Like the Rest of the NFL, Baltimore Ravens Desperate to Fill Empty Stadium Seats

Like many other NFL teams, the Baltimore Ravens are worried about the thousands of empty seats in their stadium.

Despite having a previous history of selling out each game since the team moved from Cleveland, the Ravens were suddenly forced to take out advertisements to induce fans to buy tickets at much-reduced prices.

The team has a long history of sold-out seasons at M&T Bank Stadium, but last week, as Week 13 began, the Ravens were seen taking out advertisements touting cheaper tickets with a campaign saying “Win Together. Purchase your tickets today,” according to the Baltimore Sun.

But, the campaign may be a tough sell as fans have already been trying to unload the tickets they already have for as low as $29 on Ticketmaster, eBay or other secondary markets.

According to the Sun:

“The Ravens are finding themselves in the same situation as a lot of NFL teams this year,” said T.J. Brightman, president of A. Bright Idea, a public relations and marketing firm with offices in Bel Air and California. “There is a disengagement by fans across the country stemming from the daily and weekly stories the NFL league office confronts.”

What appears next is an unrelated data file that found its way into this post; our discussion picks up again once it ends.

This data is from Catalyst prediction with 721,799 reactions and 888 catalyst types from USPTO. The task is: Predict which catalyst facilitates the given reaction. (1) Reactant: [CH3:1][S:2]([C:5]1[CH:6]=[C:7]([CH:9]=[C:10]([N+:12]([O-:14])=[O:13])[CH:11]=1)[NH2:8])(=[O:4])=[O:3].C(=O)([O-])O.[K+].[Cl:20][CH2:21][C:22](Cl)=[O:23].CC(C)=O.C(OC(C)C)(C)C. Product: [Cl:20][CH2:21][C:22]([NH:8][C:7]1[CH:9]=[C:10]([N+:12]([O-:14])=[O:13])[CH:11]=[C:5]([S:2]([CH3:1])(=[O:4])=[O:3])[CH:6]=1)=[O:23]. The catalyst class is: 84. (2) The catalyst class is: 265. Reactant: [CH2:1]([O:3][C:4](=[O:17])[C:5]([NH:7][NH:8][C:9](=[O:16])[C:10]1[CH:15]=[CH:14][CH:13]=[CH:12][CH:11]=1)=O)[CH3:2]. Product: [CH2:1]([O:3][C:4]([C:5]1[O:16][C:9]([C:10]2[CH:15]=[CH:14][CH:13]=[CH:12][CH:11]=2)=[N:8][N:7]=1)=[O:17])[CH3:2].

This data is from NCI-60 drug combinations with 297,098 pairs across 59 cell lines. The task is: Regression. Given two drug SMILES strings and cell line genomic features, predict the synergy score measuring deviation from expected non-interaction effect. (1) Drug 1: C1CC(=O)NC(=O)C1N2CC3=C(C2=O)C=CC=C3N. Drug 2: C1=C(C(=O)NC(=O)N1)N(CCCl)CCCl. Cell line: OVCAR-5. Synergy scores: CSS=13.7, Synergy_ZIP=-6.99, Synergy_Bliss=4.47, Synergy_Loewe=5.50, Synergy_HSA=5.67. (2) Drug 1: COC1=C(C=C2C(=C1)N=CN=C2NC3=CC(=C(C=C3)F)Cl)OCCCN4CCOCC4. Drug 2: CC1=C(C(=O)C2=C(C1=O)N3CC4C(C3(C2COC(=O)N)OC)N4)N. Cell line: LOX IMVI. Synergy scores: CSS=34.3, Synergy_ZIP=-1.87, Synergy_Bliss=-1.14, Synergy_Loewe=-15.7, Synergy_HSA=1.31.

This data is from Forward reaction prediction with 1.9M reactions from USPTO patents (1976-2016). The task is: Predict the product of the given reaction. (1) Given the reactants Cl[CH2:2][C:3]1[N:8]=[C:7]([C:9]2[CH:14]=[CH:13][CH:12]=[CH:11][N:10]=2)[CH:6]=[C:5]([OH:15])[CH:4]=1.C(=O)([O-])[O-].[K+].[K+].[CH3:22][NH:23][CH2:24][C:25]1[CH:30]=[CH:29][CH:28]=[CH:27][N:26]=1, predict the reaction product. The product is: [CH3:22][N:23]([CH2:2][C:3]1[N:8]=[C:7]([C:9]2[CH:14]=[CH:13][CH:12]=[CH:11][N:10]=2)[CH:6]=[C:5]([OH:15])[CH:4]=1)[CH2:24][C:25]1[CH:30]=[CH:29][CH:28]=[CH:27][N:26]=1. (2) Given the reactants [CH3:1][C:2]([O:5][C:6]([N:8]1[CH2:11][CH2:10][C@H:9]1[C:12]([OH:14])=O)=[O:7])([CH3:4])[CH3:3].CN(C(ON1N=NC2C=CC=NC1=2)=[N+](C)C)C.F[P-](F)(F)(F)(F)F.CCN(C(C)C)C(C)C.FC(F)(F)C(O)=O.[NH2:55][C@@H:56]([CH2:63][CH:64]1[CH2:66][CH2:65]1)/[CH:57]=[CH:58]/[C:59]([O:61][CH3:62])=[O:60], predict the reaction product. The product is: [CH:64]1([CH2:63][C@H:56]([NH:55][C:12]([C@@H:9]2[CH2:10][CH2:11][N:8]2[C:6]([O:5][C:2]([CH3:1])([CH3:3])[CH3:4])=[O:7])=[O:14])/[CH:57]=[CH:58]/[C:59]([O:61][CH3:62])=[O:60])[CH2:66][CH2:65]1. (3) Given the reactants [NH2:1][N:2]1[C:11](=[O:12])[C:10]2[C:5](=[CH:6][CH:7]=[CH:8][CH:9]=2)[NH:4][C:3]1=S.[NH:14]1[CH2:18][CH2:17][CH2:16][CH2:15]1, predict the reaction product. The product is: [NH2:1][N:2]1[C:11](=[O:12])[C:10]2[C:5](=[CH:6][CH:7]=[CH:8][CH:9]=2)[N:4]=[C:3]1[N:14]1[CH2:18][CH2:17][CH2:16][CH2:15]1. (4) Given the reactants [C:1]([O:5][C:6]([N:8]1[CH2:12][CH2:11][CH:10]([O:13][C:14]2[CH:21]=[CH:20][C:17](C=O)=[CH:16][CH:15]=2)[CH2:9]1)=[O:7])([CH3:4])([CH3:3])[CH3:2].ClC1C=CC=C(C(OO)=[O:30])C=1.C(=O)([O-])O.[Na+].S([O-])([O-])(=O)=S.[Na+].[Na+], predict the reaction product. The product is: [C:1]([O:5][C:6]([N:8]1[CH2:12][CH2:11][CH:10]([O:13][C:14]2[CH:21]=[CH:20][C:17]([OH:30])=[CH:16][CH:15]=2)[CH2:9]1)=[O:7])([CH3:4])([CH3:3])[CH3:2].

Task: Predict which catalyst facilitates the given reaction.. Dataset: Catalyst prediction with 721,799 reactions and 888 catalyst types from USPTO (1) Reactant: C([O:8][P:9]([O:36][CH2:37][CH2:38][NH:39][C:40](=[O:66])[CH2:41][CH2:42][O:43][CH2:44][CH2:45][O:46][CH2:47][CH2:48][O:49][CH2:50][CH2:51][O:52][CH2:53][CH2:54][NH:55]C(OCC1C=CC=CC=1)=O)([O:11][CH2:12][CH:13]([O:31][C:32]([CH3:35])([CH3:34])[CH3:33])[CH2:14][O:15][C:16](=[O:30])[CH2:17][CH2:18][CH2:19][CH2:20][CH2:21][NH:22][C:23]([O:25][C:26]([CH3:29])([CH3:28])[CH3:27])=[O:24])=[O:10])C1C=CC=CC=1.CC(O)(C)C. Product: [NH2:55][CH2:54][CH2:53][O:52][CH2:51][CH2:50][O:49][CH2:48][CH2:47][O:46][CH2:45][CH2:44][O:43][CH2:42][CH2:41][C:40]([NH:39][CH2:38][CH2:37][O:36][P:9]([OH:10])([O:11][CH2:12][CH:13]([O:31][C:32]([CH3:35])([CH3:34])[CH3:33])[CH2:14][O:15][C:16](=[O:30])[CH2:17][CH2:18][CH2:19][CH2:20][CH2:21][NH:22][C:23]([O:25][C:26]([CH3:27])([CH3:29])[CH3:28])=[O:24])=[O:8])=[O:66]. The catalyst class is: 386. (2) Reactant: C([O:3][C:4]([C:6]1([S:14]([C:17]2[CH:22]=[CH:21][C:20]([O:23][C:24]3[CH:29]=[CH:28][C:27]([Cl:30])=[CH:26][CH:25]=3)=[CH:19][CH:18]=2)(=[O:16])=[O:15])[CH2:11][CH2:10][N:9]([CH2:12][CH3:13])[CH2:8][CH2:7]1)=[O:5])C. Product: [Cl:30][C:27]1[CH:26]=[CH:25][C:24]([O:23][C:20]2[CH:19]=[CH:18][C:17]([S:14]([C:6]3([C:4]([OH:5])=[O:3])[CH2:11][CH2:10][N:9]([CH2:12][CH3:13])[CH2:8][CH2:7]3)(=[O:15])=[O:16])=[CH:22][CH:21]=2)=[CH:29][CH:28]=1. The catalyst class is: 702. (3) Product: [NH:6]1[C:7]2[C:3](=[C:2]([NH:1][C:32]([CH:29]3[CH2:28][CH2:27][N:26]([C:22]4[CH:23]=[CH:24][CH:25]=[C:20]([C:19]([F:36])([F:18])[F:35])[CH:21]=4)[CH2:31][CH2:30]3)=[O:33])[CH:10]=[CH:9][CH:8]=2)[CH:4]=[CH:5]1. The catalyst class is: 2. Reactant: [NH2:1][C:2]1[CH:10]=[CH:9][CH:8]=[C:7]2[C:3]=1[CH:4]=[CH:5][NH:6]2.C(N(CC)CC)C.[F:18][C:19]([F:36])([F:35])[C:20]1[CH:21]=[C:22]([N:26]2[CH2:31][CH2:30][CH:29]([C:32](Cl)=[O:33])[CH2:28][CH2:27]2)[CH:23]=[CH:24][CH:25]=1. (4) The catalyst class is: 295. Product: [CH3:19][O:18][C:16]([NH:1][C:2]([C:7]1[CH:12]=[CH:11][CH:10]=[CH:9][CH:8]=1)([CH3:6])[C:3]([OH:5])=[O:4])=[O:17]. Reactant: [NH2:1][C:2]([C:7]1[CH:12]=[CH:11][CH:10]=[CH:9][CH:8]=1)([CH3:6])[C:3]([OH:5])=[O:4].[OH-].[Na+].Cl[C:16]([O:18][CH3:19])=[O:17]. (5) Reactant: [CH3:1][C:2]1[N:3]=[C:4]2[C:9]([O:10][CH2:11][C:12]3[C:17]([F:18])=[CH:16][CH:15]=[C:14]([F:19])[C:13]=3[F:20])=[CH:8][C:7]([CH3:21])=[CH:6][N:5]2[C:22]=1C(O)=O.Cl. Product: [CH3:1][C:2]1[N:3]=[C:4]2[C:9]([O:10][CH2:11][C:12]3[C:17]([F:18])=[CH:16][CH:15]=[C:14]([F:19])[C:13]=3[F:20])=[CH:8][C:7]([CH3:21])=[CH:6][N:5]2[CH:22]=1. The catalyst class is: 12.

Indeed, photos of empty seats in Baltimore have crowded social media all season. And Sunday’s game was no different:

Early minutes of the battle between 6-5 teams in Baltimore. #NFL#DETvsBAL (

— Empty Seats Galore (@EmptySeatsPics) December 3, 2017

A large photo from last month is also amazing for the number of empty seats visible in M&T Bank Stadium.

According to the Sun’s Jeff Barker, the team launched the ad campaign in hopes of inflating ticket prices on the secondary market to “help fans” sell their tickets. But the team’s vice president for ticket sales and operations, Baker Koppelman, also admitted that the ad campaign was unusual.

Koppelman told the paper, “it is relatively new for us to advertise or promote ticket sales when we’ve sold out every game in our history.”

The constant player protests during the playing of the national anthem have also vexed the team’s front office. In September administrators hastily canceled a pep rally after retired linebacker Ray Lewis announced his support of the player protests during the anthem.

Despite the current issues, though, the Ravens still enjoy a high rate of returning season ticket holders and have a waiting list of up to 2,500 fans for the few season ticket seats that come up on the market. But diehard fans like those don’t seem to be indicative of most others. The team was even beset with the lowest TV ratings of the year for Monday Night Football last week with a low 6.0 in metered markets.

Follow Warner Todd Huston on Twitter @warnerthuston.

Original Article

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